If SCOTUS won't act to overturn Citizens United, the states will
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No one expected this kind of election season, but one glimmer of light has emerged: Voters of both parties (or no party) have come to challenge what they see as a rigged system that benefits wealthy and corporate elites.

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Much of that stems from the Supreme Court’s 2010 Citizens United decision, which opened the floodgates of corporate money and ultimately led to the creation of “super PACs” on both sides. According to a Bloomberg Politics poll conducted last year, more than 78 percent of Americans want to overturn that decision in order to restore a democracy that gives voice and power to everyday people, not just the wealthy few.

Our unbalanced political system tilts in favor of the wealthy.

Wealthy donors and ordinary Americans have vastly different opinions on how to run America, yet the wealthy few are the only ones who have a real say in the policies that are passed by Congress and many states. We the people have a fundamental right to political equality. That means the ability to participate equally at all stages of the electoral process regardless of wealth, race, sex, religion, sexual orientation, or any other factor.

We have the right to not have our votes weighted and devalued by those who vote with their dollars. But in Citizens United and other decisions, the U.S. Supreme Court gutted the protections of political equality when dealing with big money in politics.

Living in Montana, a state that elects state judges, I am seeing first-hand how important it is that everyone has an equal say in the electoral process. 

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A judge risks the appearance of bias in the courtroom when that judge is compelled to raise funds from a narrow group of lawyers, business executives, and interest groups, who may appear in court before that judge. Dark money groups disparage the records and reputations of respected judges who don’t march lockstep with their agendas.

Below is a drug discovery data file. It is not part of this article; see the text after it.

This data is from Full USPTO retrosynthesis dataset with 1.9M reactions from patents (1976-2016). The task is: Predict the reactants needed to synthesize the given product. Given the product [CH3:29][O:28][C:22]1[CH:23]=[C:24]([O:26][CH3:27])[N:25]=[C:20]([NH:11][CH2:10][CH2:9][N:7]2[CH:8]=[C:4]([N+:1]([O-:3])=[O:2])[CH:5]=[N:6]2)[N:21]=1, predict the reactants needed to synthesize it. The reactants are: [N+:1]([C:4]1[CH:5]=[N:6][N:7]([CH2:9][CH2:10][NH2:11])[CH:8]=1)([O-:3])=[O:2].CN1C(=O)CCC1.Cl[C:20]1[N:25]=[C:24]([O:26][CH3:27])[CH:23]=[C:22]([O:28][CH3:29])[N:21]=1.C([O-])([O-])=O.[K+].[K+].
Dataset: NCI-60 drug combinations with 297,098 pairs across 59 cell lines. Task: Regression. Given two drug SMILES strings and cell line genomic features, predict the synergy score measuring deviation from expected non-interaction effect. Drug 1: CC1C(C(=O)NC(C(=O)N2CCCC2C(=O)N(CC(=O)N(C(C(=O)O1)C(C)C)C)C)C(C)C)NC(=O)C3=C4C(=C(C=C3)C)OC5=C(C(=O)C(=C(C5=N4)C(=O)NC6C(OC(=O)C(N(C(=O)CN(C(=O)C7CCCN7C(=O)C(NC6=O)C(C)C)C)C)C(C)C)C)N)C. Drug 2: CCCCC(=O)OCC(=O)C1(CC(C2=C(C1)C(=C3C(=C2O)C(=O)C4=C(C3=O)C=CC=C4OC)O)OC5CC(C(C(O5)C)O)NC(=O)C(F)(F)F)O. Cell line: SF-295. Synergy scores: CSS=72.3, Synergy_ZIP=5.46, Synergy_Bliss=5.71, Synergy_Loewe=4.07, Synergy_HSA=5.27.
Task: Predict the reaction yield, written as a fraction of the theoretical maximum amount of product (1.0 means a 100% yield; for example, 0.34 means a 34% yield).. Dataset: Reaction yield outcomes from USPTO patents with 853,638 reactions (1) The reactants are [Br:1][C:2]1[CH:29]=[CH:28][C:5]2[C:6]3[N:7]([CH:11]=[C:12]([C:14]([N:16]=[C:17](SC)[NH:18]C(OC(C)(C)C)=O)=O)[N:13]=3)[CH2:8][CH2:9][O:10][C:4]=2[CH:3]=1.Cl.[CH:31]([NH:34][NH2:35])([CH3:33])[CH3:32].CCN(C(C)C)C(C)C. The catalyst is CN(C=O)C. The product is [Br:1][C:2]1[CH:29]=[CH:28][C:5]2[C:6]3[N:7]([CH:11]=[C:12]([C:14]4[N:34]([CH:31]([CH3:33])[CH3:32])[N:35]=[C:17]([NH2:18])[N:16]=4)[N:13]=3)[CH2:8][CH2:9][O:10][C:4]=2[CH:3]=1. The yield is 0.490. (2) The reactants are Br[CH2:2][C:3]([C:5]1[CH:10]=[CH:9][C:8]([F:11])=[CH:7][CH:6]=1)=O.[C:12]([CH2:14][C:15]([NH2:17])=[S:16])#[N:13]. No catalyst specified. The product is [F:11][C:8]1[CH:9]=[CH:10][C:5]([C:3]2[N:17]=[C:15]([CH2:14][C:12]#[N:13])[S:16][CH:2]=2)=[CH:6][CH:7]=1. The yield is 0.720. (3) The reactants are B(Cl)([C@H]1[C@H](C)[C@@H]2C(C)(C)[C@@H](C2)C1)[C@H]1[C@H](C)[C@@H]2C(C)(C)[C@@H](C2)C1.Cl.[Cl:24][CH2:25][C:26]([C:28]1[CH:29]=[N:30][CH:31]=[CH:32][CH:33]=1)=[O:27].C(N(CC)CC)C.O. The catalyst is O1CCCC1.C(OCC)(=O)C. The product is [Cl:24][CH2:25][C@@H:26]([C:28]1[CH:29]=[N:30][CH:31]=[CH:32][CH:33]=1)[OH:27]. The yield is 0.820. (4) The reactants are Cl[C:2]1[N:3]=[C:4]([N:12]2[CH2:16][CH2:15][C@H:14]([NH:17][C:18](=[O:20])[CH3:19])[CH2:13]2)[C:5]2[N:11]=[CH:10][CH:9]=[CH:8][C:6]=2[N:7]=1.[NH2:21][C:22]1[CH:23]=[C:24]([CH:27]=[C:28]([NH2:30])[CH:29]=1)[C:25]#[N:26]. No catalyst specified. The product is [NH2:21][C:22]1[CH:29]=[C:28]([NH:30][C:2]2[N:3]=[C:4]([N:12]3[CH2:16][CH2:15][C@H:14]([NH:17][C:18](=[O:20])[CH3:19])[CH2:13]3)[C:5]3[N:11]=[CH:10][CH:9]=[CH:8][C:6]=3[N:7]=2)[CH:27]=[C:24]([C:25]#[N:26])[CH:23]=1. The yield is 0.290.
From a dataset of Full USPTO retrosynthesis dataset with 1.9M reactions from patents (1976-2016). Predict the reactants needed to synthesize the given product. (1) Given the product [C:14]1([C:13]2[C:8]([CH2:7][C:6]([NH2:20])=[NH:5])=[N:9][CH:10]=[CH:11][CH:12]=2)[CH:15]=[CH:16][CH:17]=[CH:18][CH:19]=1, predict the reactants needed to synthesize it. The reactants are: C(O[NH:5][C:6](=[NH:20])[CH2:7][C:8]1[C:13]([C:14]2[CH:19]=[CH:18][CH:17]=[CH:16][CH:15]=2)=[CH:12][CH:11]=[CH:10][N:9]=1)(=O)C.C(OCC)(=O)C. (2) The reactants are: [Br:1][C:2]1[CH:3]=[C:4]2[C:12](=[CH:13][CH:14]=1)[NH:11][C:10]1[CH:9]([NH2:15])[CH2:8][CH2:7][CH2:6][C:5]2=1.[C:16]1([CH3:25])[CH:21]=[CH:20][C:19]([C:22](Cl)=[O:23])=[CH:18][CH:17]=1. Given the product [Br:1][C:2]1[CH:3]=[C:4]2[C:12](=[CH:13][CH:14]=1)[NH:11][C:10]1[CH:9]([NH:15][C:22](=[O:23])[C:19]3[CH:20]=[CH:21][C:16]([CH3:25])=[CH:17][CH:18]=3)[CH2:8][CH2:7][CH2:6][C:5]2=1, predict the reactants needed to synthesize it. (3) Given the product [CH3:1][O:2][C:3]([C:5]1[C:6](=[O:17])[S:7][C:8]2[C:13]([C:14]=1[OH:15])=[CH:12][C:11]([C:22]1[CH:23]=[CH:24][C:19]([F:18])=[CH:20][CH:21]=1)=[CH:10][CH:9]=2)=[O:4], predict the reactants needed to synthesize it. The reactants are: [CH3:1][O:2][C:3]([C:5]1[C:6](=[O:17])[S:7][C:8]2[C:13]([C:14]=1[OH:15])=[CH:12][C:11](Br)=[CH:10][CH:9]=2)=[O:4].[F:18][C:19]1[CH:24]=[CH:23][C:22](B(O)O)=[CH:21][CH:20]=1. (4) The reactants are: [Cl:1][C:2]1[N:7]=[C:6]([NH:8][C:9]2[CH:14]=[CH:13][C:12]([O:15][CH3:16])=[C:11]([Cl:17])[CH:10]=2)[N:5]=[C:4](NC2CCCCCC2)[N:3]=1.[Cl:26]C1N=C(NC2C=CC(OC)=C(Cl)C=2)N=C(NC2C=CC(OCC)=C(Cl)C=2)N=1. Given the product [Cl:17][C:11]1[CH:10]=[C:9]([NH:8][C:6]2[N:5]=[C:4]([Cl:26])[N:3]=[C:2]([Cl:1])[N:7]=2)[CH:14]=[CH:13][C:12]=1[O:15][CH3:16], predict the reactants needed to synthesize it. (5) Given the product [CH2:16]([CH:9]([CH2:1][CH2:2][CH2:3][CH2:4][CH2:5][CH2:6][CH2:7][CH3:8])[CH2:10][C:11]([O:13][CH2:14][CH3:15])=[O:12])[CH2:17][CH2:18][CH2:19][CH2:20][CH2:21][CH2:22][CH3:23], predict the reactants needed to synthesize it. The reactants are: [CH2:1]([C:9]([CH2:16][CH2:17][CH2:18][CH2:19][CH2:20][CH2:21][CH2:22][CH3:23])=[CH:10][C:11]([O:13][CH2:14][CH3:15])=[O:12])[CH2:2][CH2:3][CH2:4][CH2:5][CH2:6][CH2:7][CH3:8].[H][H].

Similarly, whether the election is for governor, state legislature, and other elected offices, everyone understands that big contributors have more influence than ordinary voters. Indeed, unless We the People act, all branches of government are going to become a wholly owned subsidiaries of mega-money interests. 

Montana has been at the forefront of fighting back against unequal influence, often by voter initiative when the legislature was not up to the task.

Over a century ago, the voters passed a ban on corporate political spending to fight back against a political takeover by the “Copper Kings” and mining companies which at one point controlled 90 percent of the state’s press and most of the legislature. In 1994, the voters, by a broad bipartisan majority, passed an initiative that set some of the lowest political contribution limits in the country.

Unfortunately, the Supreme Court has sided with wealthy donors who challenge these types of laws as unconstitutional. 

While on the Montana Supreme Court, I was forced to write an opinion on whether Montana’s corporate spending limits were constitutional. As much as I valued preserving the integrity of Montana’s electoral process and believed in the voters’ interest in encouraging the full participation of the Montana electorate, I was constrained by Citizens United. My hands were tied.

Not only did Citizens United prevent the federal government from limiting big money in politics, but the Supreme Court also left no room for the individual States to limit big money in politics. States and people are being restricted by this decision.

Meanwhile, just this spring, a federal court in Montana, applying what he understands to be the Supreme Court’s most recent thinking on the matter, struck down the state’s voter-passed political contribution limits, on the supposed theory that the state has no real interest in setting any limits on contributions.  

To be sure, the problem does not start or end with Citizens United. The Supreme Court set us down this path in a 1976 decision called Buckley v. Valeowhich rejected political equality as a reason to limit money in politics.

After Citizens United, many campaign finance cases have been litigated in court and even more power has been shifted away from everyday people. As much as we hope that a new U.S. Supreme Court Justice can solve the problem, we don’t want to rely on just one individual when the pendulum can swing back and forth.

It is up to us — We the People — to restore democracy. That’s why, in 2012, 75 percent of Montana voters supported a resolution calling on the state to seek a constitutional amendment to overturn Citizens United. Sixteen other states, and over 700 local communities, have joined them. This November, the voters of California on Prop-59 and Washington on I-735 also have the chance to speak up for democracy and for a democracy of We the People.

James Nelson was appointed by Governor Mark Racicot to the Montana Supreme Court in 1993 and served as a Justice until his retirement in 2013. Jasmine Gomez is the 2016-18 Democracy Honors Fellow at Free Speech For People.


The views expressed by contributors are their own and not the views of The Hill.